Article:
In July I spoke with Ben Sigmund about defending in the A-League.
If the inaugural World Cup was held at the commencement of a worldwide economic depression, the subsequent edition came along in the middle of an ongoing economic malaise, with the added socio-political development of dictatorial governments in a number of European countries.
1934 would be the first time the World Cup was held in Europe, in fascist Italy, and similar to the Berlin Olympics two years later, Benito Mussolini would use the event for political and propaganda purposes.
Italy had been chosen to host the tournament ahead of Sweden, and it was also the first time that countries had to qualify. A total of 32 countries were part of a qualification stage, to come down to the final 16 participants.
Four non-European countries were represented. Three from the Americas – Argentina, Brazil and the USA – while Egypt would be the first African country to compete in the event, and the first outside of Europe and the Americas.
Uruguay became the first, and to date only, nation to not defend its title, choosing to boycott in response to several European nations not making the trip to their nation four years earlier.
A unique aspect of this edition was that it was organised on a knock-out basis. This meant Argentina, Brazil and the USA made the Atlantic crossing simply to play one game, all three losing as follows:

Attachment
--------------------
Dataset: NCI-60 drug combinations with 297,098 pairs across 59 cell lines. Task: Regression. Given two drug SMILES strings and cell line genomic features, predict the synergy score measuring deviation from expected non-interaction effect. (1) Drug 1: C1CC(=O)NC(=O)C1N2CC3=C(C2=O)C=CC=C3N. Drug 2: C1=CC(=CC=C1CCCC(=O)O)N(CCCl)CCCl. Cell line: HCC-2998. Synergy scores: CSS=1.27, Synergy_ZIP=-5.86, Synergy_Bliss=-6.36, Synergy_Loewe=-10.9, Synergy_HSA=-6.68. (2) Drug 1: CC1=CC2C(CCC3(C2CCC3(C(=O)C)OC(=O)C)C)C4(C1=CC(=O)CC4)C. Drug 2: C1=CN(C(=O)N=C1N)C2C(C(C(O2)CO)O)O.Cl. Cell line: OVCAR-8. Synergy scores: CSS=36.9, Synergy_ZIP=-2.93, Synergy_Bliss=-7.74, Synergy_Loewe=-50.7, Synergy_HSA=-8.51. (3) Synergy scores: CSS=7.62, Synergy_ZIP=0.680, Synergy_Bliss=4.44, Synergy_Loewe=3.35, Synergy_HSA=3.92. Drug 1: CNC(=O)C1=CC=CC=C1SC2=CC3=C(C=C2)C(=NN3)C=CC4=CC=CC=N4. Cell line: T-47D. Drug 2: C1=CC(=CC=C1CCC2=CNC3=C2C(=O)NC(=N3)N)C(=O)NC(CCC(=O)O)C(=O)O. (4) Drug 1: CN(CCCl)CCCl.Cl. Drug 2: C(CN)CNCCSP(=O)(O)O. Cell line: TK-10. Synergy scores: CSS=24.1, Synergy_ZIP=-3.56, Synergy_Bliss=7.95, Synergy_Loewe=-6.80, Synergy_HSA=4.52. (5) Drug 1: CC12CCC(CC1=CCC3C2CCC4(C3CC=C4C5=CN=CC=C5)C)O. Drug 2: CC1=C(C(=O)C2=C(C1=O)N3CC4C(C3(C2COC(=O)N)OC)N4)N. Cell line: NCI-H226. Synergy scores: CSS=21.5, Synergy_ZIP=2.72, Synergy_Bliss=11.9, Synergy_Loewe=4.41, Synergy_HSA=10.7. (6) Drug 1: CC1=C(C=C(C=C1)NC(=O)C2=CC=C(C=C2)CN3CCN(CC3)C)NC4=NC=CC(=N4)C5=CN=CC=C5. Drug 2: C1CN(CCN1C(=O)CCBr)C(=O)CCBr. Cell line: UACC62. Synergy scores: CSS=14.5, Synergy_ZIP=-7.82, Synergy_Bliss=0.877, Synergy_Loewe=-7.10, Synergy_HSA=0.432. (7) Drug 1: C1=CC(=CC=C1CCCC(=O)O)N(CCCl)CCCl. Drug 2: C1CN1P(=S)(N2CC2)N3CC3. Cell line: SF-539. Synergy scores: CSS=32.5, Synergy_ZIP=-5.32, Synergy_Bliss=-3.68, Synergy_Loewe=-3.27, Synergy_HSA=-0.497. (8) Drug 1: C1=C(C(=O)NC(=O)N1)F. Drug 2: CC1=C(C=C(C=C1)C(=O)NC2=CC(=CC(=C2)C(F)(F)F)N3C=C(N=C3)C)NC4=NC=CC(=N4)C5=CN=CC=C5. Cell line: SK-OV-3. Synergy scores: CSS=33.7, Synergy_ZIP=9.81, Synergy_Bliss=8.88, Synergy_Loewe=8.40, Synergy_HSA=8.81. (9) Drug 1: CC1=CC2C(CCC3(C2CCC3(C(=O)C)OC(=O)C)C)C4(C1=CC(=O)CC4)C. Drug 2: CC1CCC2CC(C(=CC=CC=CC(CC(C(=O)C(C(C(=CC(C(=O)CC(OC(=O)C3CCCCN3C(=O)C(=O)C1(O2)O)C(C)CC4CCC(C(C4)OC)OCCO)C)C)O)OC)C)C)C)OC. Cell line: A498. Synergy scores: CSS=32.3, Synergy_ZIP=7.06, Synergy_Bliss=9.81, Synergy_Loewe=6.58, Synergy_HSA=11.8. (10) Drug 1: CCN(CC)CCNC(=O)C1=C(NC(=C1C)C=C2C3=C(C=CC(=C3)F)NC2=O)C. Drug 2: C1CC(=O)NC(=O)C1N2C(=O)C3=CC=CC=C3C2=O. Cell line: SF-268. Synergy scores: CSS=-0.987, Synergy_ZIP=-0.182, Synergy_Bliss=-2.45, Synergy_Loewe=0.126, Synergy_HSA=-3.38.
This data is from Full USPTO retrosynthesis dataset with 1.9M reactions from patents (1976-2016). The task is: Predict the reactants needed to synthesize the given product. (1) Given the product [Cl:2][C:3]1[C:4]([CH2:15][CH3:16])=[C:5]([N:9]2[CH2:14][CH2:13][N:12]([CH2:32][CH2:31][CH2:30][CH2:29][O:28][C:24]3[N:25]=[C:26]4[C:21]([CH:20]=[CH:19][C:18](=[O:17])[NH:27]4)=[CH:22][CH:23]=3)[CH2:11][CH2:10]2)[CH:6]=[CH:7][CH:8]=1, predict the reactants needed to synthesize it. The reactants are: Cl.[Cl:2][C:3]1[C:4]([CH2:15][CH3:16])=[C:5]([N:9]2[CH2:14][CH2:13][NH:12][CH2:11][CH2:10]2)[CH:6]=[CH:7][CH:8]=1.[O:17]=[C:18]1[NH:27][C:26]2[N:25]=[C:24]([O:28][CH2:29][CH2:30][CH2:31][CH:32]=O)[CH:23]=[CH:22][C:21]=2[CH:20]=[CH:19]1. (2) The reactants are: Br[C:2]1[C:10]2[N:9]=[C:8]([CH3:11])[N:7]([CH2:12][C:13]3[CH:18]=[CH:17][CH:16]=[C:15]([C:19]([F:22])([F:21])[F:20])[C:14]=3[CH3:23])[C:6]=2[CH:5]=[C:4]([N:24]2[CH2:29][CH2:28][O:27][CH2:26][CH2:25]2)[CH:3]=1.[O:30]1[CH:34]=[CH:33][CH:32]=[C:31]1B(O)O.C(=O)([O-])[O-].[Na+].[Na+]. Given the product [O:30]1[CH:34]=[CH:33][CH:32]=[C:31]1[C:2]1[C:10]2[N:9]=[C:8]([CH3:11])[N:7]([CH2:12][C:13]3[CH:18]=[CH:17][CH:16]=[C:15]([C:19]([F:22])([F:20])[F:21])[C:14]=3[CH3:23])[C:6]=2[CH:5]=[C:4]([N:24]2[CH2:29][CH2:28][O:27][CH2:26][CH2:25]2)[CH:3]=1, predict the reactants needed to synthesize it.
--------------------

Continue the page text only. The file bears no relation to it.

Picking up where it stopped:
Italy 7 defeated USA 1
Spain 3 defeated Brazil 1
Sweden 3 defeated Argentina 2
Egypt also lost its one game, to Hungary, 4-2 – although their sea crossing was shorter.
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A noteworthy aspect about the eight knock-out games played in the first round is that every team scored at least one goal, for an average rate of 5.4 per game. Such was football in 1934.
Even this early, draws in knock-out games had to be contended with, and this had to be dealt with in the second round when Italy drew with Spain 1-1. They replayed a full game, which Italy won 1-0.
Italy then defeated one of the pre-tournament favourites, Austria, by the same scoreline to make the final.
In the other semi-final, Czechoslovakia had a strong win against their more fancied neighbours, Germany, winning 3-1.
Given the time period, it’s unclear what the qualification rules were for players, but Italy had at least two players who were born in Argentina to Italian immigrant parents.
One of the stars of the tournament was Raimundo Orsi, who not only was born in Argentina, he had won an Olympic silver medal with said nation in 1928. In 1929, he was recruited by Juventus and represented Italy for the next five years.
In the final itself, Czechoslovakia took the lead late in the game, via winger Antonín Puč. Within ten minutes, Orsi equalised with a curling strike into the top corner and the game went into extra time (the first it was used in a World Cup final).
In the 97th minute, Bologna striker Angelo Schiavio put Italy in the lead and they held on, giving the home nation its very first World Cup with a 2-1 win.
This also meant that the first two editions of the World Cup had been won by the host nation, but this would not be repeated until 1966.